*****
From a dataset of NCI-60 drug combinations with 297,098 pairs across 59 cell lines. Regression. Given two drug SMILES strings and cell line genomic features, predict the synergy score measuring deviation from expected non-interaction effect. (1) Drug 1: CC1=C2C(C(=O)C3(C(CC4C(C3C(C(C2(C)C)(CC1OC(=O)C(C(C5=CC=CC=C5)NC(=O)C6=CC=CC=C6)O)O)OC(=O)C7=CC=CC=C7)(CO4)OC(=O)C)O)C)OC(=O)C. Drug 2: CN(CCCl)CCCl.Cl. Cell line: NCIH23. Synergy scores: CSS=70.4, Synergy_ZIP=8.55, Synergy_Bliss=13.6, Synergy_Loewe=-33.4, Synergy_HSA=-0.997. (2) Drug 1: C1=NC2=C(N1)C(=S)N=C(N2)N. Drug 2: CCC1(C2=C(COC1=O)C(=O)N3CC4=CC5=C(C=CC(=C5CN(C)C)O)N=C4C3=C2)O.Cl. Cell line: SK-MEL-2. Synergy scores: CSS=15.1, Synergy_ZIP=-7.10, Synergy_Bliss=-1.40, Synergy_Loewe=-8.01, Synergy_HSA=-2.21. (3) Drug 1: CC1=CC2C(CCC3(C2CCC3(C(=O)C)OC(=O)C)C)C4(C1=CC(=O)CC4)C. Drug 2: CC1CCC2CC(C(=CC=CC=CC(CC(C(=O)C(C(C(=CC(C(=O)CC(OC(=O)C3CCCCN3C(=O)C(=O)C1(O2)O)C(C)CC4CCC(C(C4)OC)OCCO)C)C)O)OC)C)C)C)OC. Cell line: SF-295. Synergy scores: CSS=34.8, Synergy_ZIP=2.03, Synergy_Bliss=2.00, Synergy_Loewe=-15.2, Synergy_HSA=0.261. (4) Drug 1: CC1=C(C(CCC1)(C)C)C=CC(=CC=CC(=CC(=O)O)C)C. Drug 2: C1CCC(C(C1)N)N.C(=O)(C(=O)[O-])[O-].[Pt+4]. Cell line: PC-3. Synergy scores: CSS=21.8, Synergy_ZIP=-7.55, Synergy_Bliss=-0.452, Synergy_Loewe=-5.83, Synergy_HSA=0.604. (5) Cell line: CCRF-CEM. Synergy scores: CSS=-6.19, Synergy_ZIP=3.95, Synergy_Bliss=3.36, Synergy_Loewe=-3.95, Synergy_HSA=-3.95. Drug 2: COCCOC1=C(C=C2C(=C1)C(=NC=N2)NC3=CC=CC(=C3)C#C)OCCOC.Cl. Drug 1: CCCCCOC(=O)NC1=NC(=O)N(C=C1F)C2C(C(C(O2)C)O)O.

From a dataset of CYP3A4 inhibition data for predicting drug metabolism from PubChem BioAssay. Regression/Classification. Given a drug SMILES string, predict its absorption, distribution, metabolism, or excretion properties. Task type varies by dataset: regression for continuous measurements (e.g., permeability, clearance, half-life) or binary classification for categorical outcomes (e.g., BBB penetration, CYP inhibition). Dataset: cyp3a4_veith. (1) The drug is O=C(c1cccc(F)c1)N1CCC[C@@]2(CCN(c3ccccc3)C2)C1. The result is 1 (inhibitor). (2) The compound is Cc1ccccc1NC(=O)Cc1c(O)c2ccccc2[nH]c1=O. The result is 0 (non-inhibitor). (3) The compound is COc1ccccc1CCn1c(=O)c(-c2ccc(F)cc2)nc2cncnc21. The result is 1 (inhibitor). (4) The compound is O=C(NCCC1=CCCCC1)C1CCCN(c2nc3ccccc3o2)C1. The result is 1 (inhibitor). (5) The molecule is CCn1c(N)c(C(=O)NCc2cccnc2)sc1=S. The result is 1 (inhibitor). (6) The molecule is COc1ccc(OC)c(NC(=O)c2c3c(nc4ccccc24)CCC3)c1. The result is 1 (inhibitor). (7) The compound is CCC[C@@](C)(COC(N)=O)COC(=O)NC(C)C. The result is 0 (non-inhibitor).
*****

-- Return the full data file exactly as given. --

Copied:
From a dataset of NCI-60 drug combinations with 297,098 pairs across 59 cell lines. Regression. Given two drug SMILES strings and cell line genomic features, predict the synergy score measuring deviation from expected non-interaction effect. (1) Drug 1: CC1=C2C(C(=O)C3(C(CC4C(C3C(C(C2(C)C)(CC1OC(=O)C(C(C5=CC=CC=C5)NC(=O)C6=CC=CC=C6)O)O)OC(=O)C7=CC=CC=C7)(CO4)OC(=O)C)O)C)OC(=O)C. Drug 2: CN(CCCl)CCCl.Cl. Cell line: NCIH23. Synergy scores: CSS=70.4, Synergy_ZIP=8.55, Synergy_Bliss=13.6, Synergy_Loewe=-33.4, Synergy_HSA=-0.997. (2) Drug 1: C1=NC2=C(N1)C(=S)N=C(N2)N. Drug 2: CCC1(C2=C(COC1=O)C(=O)N3CC4=CC5=C(C=CC(=C5CN(C)C)O)N=C4C3=C2)O.Cl. Cell line: SK-MEL-2. Synergy scores: CSS=15.1, Synergy_ZIP=-7.10, Synergy_Bliss=-1.40, Synergy_Loewe=-8.01, Synergy_HSA=-2.21. (3) Drug 1: CC1=CC2C(CCC3(C2CCC3(C(=O)C)OC(=O)C)C)C4(C1=CC(=O)CC4)C. Drug 2: CC1CCC2CC(C(=CC=CC=CC(CC(C(=O)C(C(C(=CC(C(=O)CC(OC(=O)C3CCCCN3C(=O)C(=O)C1(O2)O)C(C)CC4CCC(C(C4)OC)OCCO)C)C)O)OC)C)C)C)OC. Cell line: SF-295. Synergy scores: CSS=34.8, Synergy_ZIP=2.03, Synergy_Bliss=2.00, Synergy_Loewe=-15.2, Synergy_HSA=0.261. (4) Drug 1: CC1=C(C(CCC1)(C)C)C=CC(=CC=CC(=CC(=O)O)C)C. Drug 2: C1CCC(C(C1)N)N.C(=O)(C(=O)[O-])[O-].[Pt+4]. Cell line: PC-3. Synergy scores: CSS=21.8, Synergy_ZIP=-7.55, Synergy_Bliss=-0.452, Synergy_Loewe=-5.83, Synergy_HSA=0.604. (5) Cell line: CCRF-CEM. Synergy scores: CSS=-6.19, Synergy_ZIP=3.95, Synergy_Bliss=3.36, Synergy_Loewe=-3.95, Synergy_HSA=-3.95. Drug 2: COCCOC1=C(C=C2C(=C1)C(=NC=N2)NC3=CC=CC(=C3)C#C)OCCOC.Cl. Drug 1: CCCCCOC(=O)NC1=NC(=O)N(C=C1F)C2C(C(C(O2)C)O)O.

From a dataset of CYP3A4 inhibition data for predicting drug metabolism from PubChem BioAssay. Regression/Classification. Given a drug SMILES string, predict its absorption, distribution, metabolism, or excretion properties. Task type varies by dataset: regression for continuous measurements (e.g., permeability, clearance, half-life) or binary classification for categorical outcomes (e.g., BBB penetration, CYP inhibition). Dataset: cyp3a4_veith. (1) The drug is O=C(c1cccc(F)c1)N1CCC[C@@]2(CCN(c3ccccc3)C2)C1. The result is 1 (inhibitor). (2) The compound is Cc1ccccc1NC(=O)Cc1c(O)c2ccccc2[nH]c1=O. The result is 0 (non-inhibitor). (3) The compound is COc1ccccc1CCn1c(=O)c(-c2ccc(F)cc2)nc2cncnc21. The result is 1 (inhibitor). (4) The compound is O=C(NCCC1=CCCCC1)C1CCCN(c2nc3ccccc3o2)C1. The result is 1 (inhibitor). (5) The molecule is CCn1c(N)c(C(=O)NCc2cccnc2)sc1=S. The result is 1 (inhibitor). (6) The molecule is COc1ccc(OC)c(NC(=O)c2c3c(nc4ccccc24)CCC3)c1. The result is 1 (inhibitor). (7) The compound is CCC[C@@](C)(COC(N)=O)COC(=O)NC(C)C. The result is 0 (non-inhibitor).